Not everyone has room for an heirloom like a grandfather clock, but those who do are rewarded in time. (Jennifer Bardsley)                                A grandfather clock in Jenny Bardsley’s home.

Not everyone has room for an heirloom like a grandfather clock, but those who do are rewarded in time. (Jennifer Bardsley) A grandfather clock in Jenny Bardsley’s home.

Keepsakes: Family heirlooms’ sentimental value endures forever

Sure, they collect dust. But those old clocks and china cabinets keep our ancestors’ memory alive.

Right now, all across the country, American families struggle with the same thing: What happens to a person’s belongings when they downsize or pass away?

China, knickknacks, treasured dining room tables — things that were once precious — become burdens that gen Xers and millennials don’t want. It’s a huge shift in culture, because 30 years ago, baby boomers started family wars over heirloom distribution. Now, an ugly silver tea set, which sister-in-laws once fought over, is destined for the thrift shop.

In my case, when an heirloom grandfather clock was up for grabs six years ago, I said “yes” when everyone else in my extended family said “no.” I also raised my hand for hand-painted wedding china and a hutch from Ethan Allen. I didn’t need these things, but unlike my cousins, I had the space to display them.

When the movers brought the china cabinet and clock into my house, they pushed open my double doors so hard that the doorknob punched a hole in the wall. The mover’s insurance had to replace the 1980s wallpaper that stretched from the floor all the way up to the cathedral height ceilings. My choosing to accept the clock and china cabinet meant that the hideous wallpaper that had haunted me for years was finally gone.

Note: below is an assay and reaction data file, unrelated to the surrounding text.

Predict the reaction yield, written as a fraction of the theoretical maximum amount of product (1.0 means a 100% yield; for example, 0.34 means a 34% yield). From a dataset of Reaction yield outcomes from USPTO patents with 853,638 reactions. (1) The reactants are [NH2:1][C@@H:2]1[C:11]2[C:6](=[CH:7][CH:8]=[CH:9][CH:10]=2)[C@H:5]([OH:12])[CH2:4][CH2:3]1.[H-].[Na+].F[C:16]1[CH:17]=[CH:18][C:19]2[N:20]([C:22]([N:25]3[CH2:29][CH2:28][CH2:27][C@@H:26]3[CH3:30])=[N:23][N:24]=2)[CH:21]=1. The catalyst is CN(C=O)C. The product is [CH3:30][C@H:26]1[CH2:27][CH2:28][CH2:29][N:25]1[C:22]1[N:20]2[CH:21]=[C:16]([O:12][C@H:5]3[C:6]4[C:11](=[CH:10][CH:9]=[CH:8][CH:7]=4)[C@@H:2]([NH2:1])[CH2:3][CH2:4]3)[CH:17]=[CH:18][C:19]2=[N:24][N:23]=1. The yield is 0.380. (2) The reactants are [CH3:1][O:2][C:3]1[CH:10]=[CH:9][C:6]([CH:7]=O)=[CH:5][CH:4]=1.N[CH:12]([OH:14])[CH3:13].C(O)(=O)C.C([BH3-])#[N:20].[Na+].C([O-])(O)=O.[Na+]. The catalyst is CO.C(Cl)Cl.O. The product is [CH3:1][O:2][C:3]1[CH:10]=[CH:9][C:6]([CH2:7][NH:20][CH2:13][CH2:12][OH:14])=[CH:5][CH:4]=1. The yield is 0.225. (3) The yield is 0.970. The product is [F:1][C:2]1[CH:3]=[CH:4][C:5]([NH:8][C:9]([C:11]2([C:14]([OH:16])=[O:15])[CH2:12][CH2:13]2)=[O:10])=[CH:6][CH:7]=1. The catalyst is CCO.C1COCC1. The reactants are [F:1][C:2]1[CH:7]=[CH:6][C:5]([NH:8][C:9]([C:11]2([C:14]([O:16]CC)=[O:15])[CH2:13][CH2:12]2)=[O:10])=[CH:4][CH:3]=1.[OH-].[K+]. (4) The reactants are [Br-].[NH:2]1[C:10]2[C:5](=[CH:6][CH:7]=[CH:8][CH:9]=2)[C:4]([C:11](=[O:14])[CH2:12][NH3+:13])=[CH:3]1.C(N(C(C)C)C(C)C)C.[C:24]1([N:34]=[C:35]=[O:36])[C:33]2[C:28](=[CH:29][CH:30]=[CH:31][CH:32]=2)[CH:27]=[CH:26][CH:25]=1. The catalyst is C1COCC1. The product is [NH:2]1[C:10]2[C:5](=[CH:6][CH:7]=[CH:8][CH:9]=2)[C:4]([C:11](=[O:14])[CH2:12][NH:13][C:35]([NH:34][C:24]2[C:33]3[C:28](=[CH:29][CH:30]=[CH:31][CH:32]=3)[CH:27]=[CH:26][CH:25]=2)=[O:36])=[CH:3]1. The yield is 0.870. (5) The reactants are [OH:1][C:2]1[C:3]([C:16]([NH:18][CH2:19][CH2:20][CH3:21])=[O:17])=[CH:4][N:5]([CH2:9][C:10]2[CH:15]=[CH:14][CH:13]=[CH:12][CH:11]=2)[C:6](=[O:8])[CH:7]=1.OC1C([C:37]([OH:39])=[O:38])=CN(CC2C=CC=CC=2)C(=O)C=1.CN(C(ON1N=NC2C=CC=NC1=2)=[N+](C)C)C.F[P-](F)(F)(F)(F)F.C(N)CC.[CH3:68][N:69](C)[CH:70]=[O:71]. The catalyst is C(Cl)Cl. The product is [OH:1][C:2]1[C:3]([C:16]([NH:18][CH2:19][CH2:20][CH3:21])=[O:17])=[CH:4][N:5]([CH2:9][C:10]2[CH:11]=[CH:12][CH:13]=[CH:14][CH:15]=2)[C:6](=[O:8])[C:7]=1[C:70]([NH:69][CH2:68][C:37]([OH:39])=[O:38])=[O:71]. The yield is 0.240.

Life in a freshly painted house was sweet. Adjusting to the china cabinet and grandfather clock wasn’t so easy. I spent the first couple of years terrified that the china would smash every time my children ran through the dining room. Sometimes I would wind the clock, but usually I ignored it. I was a true gen Xer. I didn’t want things that could break or collect dust.

Except, I did want these things. When I opened the china cabinet, I could still catch a faint whiff of freshly baked bread and roast beef on a Sunday afternoon. The dishes were probably coated with lead paint, but looked pretty on Instagram. And the clock? Even when silent, it made the living room seem stately.

Flash forward six years. Right now, I’m dealing with something else that families all across America struggle with. How do I process my grief when a loved one dies from Alzheimer’s disease? Over the past six years, I watched my beloved lose everything. Giving up her clock, hutch and china was only the beginning. Dementia was the cruelest of thieves. When her final breath came, I didn’t know whether to be happy or sad.

But here’s the thing about heirlooms, and maybe it explains why baby boomers believe they’re worth fighting for: Possessions have sentimental value that lasts long after the original owner is gone.

Today, I wound up the grandfather clock and turned on the Winchester chimes. Their sound made my soul glad. I’m thankful my heart said “yes” to these treasures when there were so many reasons to say “no.” Who said they didn’t want something that could break or collect dust? Not me.

Jennifer Bardsley publishes books under her own name and the pseudonym Louise Cypress. Find her online on Instagram @the_ya_gal, on Twitter @jennbardsley or on Facebook as The YA Gal.

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